Short, to-the-point, and easy-to-understand classical music composer biography on Claude Debussy provided by Five Minute Mozart.

Introduction To The Staff // How To Read Notes On The Staff

Run time: 4m 23s  |  Release Date: June 18th, 2012

All musical notation is written on a collection of lines and spaces called a staff. Each of the five lines and four spaces represent a different letter name, or note, depending upon which clef is found at the beginning of the staff. The two most commonly used clefs are the treble clef and the bass clef. As its name would suggest the treble clef is home to notes of higher pitch frequencies than the bass clef. Therefore, when combining is clef into a grand staff the treble clef would be placed on the staff above the bass clef, like this. Another way to think about it is that the treble clef contains notes which are above middle C, and the bass clef contains notes which are below middle C. Here’s middle C. We’ll go a little further into depth with this in a later video but for it’s just something to keep in mind.

As previously mentioned each space and each line of a staff is designated certain notes based upon the clef. Here’s a quick and easy way to remember the letter names of the notes on a staff with a treble clef. For starters, the four spaces from bottom to top spell out the word face - F, A, C, E. With this in mind you’ll quickly be able to identify any letter name on any given space of a staff with a treble clef.

Let’s put this into perspective. By simply knowing that F is the first letter in the word “face” you can easily figure out that the first space on the very bottom of the staff is the note F. Likewise, by knowing that A is the second letter in the word “face” you’ll also see that the second space from the bottom is the note A, and so forth.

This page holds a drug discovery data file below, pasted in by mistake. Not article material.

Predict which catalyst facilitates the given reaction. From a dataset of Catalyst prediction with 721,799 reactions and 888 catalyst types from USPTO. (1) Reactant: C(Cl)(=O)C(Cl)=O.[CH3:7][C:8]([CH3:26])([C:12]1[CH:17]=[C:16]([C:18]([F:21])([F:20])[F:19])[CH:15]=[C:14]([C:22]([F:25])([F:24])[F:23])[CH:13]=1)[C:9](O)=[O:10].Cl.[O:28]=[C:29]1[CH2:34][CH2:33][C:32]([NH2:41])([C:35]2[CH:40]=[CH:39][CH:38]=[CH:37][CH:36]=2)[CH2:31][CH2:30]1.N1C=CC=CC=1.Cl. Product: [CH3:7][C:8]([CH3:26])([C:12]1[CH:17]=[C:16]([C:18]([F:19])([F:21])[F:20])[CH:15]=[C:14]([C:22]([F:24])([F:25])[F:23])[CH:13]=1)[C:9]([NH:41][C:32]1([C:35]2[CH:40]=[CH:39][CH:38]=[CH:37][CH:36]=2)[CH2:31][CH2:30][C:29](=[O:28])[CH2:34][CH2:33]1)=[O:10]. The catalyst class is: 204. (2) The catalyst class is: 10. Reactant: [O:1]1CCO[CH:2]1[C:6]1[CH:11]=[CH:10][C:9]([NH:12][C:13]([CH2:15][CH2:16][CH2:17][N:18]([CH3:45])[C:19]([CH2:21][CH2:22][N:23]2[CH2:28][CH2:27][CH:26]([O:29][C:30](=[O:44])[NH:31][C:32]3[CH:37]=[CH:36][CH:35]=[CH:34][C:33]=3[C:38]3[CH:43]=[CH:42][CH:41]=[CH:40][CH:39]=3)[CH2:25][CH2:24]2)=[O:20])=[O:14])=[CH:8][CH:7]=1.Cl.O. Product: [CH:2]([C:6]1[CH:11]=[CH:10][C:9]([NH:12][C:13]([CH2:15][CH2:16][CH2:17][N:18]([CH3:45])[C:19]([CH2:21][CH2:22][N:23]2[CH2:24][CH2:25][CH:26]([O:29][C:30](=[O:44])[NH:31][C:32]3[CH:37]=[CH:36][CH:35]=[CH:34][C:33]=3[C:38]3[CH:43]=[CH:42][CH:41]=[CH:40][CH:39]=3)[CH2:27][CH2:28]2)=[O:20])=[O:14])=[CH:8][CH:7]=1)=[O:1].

As for the lines of a staff containing a treble clef, they each can be thought of as part of an acronym for the phrase, “Every good boy does fine”. By just memorizing this short phrase you’ll be able to quickly identify any letter name on any given line of a staff containing a treble clef. Here’s why: If you remember that “Does” is the fourth word in “Every Good Boy Does Fine” you will easily see that the fourth line from the very bottom is the note D. Does, D.

Although slightly different than the treble clef, the same sort technique can be used in order to remember the notes on a staff containing a bass clef as well. With a bass clef, the spaces respectively from the bottom are A, C, E, and G. Now, remembering this isn’t as easy as simply remembering the word “face” as was the case with the spaces of a staff containing a treble clef. However, if A, C, E, G is looked at as an acronym for “All Cows Eat Grass” it becomes much easier to memorize. For example, “Eat” is the third word in “All Cows Eat Grass”. Knowing this allows you to immediately recognize that the third space from the bottom is the note E. Eat, E.

Finally, the lines of the bass clef from bottom to top, G, B, D, F, A can be seen as an acronym for “Good Boyfriends Don’t Forget Anniversaries”. Being that “Good” is the first word in “Good Boyfriends Don’t Forget Anniversaries” G is then obviously the note found on the first line of the staff. Good, G.

There you have it. Quick and easy ways to remember the notes on a staff either with a treble clef or a bass clef, getting you well on your way to reading and writing music. In the next video lesson I will explain the basics of how to read and write rhythm. But before you move one don’t forget to check out for free helpful practice sheets and more in-depth explanations of everything discussed in this video.

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3 - Enharmonic Equivalents.png

An enharmonic equivalent is a pitch or tone which can be spelled with two or more different letter names. For example, looking at the keys of a piano we can see that one half step above the note G is the note G-sharp. However, this very same key, the one that we just identified as being the note G-sharp, is also a half step below the note A.


Therefore, in addition to being called G-sharp, this note can also be spelled with the letter name A-flat. Now, because we are able to call this same exact pitch by two different letter names, the note G-sharp and the note A-flat are therefore considered to be enharmonic equivalents.